Why Are You Hiking the Appalachian Trail?
Befriending the questions:
“Do you think you should do this, at your advanced age?” my 66-year-old dad said to me last night half-jokingly at dinner.
I am 42, just left my job of 12 years, and am off to live in the woods. Six months ago the phrase “NOBO AT thru-hiker” meant nothing to me; in just a few short days it will be my work, my daily existence, my identity.
At My Advanced Age…
I turn over the word “advanced” in my head. I look it up and see that when not referring to my age, it means “far on or ahead in development or progress; new and not yet generally accepted.” Also “to move forward in a purposeful way.” So thanks, Dad. I guess I’ll own this word.
I’ve been trying to convince myself lately, “This is the perfect time to thru-hike the AT: I’m young enough and old enough.” After all, my inspiration came from meeting a 60-year-old thru-hiker woman at Bear Mountain last year. I know that for me, at 22, I would not have had the mental fortitude or emotional stamina to take on what’s ahead.
Why This? Why Now?
I get why people ask. It’s like when I see a woman lugging her suitcase through the airport in high stiletto heels, my first thought is “Wow!” and my second thought is “Why?” This pretty much sums up people’s reaction to my news. I’m leaving a dear community of friends and colleagues, a rewarding job of over a decade, and a neighborhood I love. And I’m not coming back. Not to the same situation, anyway. This thru-hike is the bridge between what came before and what comes next, and I don’t yet know what that will be.
So how do I answer the “why” question? I start with the usual things—needing a change, longing for the outdoors, curiosity about new towns and people, time to sort things out, etc.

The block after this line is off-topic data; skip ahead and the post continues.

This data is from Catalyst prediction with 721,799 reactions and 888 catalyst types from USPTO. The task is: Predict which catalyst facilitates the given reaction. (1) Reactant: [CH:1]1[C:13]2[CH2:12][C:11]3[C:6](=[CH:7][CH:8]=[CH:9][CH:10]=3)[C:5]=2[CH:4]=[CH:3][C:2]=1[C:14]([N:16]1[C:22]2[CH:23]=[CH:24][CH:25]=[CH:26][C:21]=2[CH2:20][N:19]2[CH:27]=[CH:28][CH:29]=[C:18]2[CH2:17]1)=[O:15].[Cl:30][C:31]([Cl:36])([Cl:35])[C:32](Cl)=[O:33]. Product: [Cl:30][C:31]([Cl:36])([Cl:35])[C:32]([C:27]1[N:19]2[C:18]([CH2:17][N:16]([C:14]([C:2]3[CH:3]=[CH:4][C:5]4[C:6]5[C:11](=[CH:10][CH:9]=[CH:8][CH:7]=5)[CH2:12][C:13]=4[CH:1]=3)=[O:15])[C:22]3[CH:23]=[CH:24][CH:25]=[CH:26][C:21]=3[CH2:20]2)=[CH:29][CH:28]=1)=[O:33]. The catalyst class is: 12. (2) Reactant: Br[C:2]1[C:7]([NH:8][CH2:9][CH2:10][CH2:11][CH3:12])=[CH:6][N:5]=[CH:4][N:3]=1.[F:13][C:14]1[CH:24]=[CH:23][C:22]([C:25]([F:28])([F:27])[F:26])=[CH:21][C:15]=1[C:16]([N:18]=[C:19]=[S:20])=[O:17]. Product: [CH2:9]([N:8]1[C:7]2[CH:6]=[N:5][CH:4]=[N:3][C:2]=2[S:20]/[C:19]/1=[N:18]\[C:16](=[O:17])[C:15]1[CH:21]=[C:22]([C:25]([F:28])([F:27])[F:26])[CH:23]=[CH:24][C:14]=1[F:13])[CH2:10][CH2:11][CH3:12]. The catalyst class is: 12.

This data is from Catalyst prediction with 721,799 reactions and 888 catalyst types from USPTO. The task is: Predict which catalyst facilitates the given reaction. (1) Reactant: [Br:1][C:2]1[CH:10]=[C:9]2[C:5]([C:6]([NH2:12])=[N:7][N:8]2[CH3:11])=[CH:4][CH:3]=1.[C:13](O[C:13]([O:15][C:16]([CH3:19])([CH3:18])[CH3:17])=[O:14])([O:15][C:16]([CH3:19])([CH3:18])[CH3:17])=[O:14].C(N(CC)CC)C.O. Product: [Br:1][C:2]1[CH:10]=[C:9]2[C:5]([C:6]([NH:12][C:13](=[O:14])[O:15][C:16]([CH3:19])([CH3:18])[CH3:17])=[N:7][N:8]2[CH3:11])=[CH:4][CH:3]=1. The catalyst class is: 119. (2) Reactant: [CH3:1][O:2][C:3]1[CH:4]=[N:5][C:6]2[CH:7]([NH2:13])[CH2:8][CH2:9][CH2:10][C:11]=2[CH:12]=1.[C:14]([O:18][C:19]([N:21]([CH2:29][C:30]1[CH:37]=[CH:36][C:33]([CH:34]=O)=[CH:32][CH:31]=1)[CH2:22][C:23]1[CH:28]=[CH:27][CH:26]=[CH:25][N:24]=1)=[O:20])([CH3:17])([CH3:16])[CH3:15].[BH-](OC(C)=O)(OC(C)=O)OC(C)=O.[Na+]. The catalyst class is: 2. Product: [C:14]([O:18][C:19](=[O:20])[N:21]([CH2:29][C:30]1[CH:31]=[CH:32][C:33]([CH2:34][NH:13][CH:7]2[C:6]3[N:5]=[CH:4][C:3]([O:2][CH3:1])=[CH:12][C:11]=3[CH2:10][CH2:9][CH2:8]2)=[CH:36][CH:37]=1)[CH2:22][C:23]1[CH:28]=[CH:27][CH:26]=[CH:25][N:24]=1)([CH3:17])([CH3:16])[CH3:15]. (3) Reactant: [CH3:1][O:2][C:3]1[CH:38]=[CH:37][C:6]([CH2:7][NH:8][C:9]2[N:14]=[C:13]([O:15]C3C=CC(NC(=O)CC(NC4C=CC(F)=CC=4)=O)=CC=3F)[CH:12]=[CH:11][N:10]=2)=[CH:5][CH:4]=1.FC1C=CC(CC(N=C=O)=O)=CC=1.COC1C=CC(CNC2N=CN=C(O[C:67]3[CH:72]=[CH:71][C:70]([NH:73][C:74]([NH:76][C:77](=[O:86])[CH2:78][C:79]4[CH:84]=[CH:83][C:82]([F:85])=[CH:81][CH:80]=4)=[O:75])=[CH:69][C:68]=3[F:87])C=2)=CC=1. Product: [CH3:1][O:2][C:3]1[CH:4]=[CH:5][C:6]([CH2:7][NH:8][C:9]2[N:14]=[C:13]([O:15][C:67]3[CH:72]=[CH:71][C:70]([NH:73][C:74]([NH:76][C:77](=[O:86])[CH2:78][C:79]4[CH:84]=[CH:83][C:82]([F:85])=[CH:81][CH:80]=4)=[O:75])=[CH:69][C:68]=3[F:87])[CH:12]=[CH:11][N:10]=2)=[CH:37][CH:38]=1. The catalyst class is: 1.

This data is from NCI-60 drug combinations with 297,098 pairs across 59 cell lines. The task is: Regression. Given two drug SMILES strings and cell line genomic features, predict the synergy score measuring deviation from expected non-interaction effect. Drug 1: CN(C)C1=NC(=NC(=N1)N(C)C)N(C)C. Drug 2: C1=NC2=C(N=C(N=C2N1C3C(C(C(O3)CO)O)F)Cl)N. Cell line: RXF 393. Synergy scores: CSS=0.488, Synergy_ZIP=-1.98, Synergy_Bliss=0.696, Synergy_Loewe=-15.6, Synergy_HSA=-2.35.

But it really boils down to what I recently heard magician Nate Staniforth say about his choice of profession: “Sometimes you know something about yourself that you can’t prove by any other way other than just doing it.”
Here’s What I Don’t Say
People keep telling me I’m brave. And I wonder: what’s the line between brave and reckless? Brave and impulsive? Brave and foolish?
Last summer after I guest-preached at a church, a six-year-old girl came up and asked if I would pray for her to be brave. Her face beamed up at me with urgency and beauty and a whole lifetime of hard things, and I recall thinking, “Girl, you’re brave already.”
Bravery and courage can be tricky words. Author and activist Glennon Doyle said, “Courage—it’s always got rage in it.” I can’t get that out of my mind, the rage part.
I love my life overall, but there have been some doors that have slammed shut for me in recent years: personally, vocationally, relationally.
“The grief-armies assemble, but I’m not going with them,” writes the Sufi poet Rumi. And I won’t. I won’t let my life be defined by the blows that invariably come to us all.
Still. There are hurts I have yet to hike out. Losses I can only lament into a hailstorm. Questions that need to be hurled from across a ravine, waiting for an echo reply.
So It Begins
Though “new and not yet generally accepted,” I trust the next six months on the Appalachian Trail will move me forward in a purposeful way. I believe that thru-hiking, however it all shakes out, will change me into a grittier, funnier, kinder version of myself: a woman more wide open and unafraid in the face of storms, blisters, hunger, and humanity.
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